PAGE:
It was South Africa's only dress rehearsal ahead of next week's first test against Ireland in Bloemfontein. It was a display that was good in parts and bad in others.
Wednesday's performance probably would not have been good enough to beat Ireland. It will have given Irish coach Eddie O'Sullivan some idea of the weaknesses in South Africa's armoury that the Irish will be looking to exploit.
But there were also some encouraging signs in South Africa's performance, particularly in the second half which indicate that the two-week camp in Bloemfontein is reaping dividends.
When White studies Wednesday's performance and ticks off his checklist, he is going to realise there is still work to do before South Africa will be ready to launch themselves into their first test of the year.
After five years in the test wilderness, fullback Gaffie du Toit has regained his confidence and will have a significant role to play in South Africa's immediate rugby future.
Du Toit, a gifted fullback when given the space and freedom to play his natural game, scored a hat trick of tries and kicked six out of eight conversions for 27 points.
The De Wet Barry-Marius Joubert centre pairing proved how essential combinations are. Once Barry had replaced Wayne Julies at inside centre in the second half, the Bok midfield immediately came alive. This had a good influence on the rest of the backline.
Bolla Conradie showed why playing in fits and starts for the Stormers did little for his game - as it did for Neil de Kock with whom Conradie had to share the scrumhalf berth in the Super 12.Having now been selected in the Springbok team, Conradie was brimming with confidence and back at his best with his sniping runs around the fringes that created a try for Ashwin Willemse.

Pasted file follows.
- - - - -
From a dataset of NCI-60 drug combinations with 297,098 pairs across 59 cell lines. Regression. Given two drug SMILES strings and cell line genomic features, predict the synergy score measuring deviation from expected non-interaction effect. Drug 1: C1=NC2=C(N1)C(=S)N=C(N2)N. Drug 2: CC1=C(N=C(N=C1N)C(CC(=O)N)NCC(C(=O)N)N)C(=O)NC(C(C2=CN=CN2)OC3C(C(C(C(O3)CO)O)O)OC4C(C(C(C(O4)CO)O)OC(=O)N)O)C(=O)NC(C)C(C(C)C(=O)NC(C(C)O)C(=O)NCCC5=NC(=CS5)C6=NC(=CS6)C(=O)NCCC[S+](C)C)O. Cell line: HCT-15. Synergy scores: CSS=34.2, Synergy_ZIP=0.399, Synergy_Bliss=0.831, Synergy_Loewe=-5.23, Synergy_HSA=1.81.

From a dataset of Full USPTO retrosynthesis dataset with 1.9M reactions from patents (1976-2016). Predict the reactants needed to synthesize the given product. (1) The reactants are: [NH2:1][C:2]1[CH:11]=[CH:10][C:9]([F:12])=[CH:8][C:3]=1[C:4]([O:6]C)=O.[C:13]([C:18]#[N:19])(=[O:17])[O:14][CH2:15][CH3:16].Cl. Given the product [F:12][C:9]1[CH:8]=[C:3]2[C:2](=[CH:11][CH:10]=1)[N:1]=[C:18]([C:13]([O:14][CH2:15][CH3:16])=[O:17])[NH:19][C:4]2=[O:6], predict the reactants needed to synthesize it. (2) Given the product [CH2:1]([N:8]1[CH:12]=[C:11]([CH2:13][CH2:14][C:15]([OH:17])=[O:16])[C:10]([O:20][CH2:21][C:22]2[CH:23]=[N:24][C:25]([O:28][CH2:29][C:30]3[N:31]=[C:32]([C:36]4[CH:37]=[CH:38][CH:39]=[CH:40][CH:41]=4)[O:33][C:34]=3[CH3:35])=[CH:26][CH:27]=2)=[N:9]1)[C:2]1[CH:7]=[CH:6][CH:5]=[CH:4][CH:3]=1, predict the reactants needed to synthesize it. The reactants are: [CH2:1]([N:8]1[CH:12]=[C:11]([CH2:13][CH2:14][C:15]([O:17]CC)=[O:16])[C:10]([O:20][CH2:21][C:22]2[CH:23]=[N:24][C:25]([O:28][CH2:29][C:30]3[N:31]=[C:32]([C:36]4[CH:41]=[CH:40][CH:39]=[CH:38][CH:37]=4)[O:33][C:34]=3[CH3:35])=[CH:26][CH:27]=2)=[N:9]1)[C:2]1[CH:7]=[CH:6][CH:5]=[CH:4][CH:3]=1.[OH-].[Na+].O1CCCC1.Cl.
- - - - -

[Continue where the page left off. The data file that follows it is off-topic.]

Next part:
In similar fashion, Willemse showed that playing for a bottom of the table side like the Cats in the Super 12 does little to enhance one's reputation. South Africa's 2003 player of the year scored two tries, one of them a push-over.
The Bok scrum was also impressive. It was from good right shoulders in this vital primary phase that No 8 Jacques Cronji scored his two tries.
South Africa scored nine tries and conceded only one, an impressive tally against any opposition.Only once in the first half were the Boks able to spread the ball wide, from scrumhalf to wing and it took 32 minutes for the ball to reach Willemse on the right wing.
The Boks have still not overcome their inability to keep possession through multiple phases. This bugbear has plagued the team since the latter part of Nick Mallett's tenure as coach.Flyhalf Jaco van der Westhuyzen's kicking was abysmal. Besides failing to find touch, the flyhalf did not gain any significant ground either.
For 45 minutes the Central Union, essentially a disjointed band hastily assembled only this week, were competitive. The Boks, by contrast, only found their rhythm in the second half when a likely test starting team was present.
Discipline was a problem for South Africa who had four players sin-binned for a variety of offences - Barry, Eddie Andrews, Schalk Burger and Cronji.South Africa cannot lose players in this manner in Bloemfontein next Saturday and still beat Ireland.
Andrews, in particular, a rookie yet to play his first test, needs to curb his recklessness. After being yellow-carded for hands-in, the tighthead prop was repeatedly warned by referee Jonathan Kaplan.
Willemse collapsing in agony with an ankle injury was not a pretty sight. The right wing has emerged as a key player for South Africa and if he is out for any significant period, his absence will hurt.
Dale Granger - Cape Argus.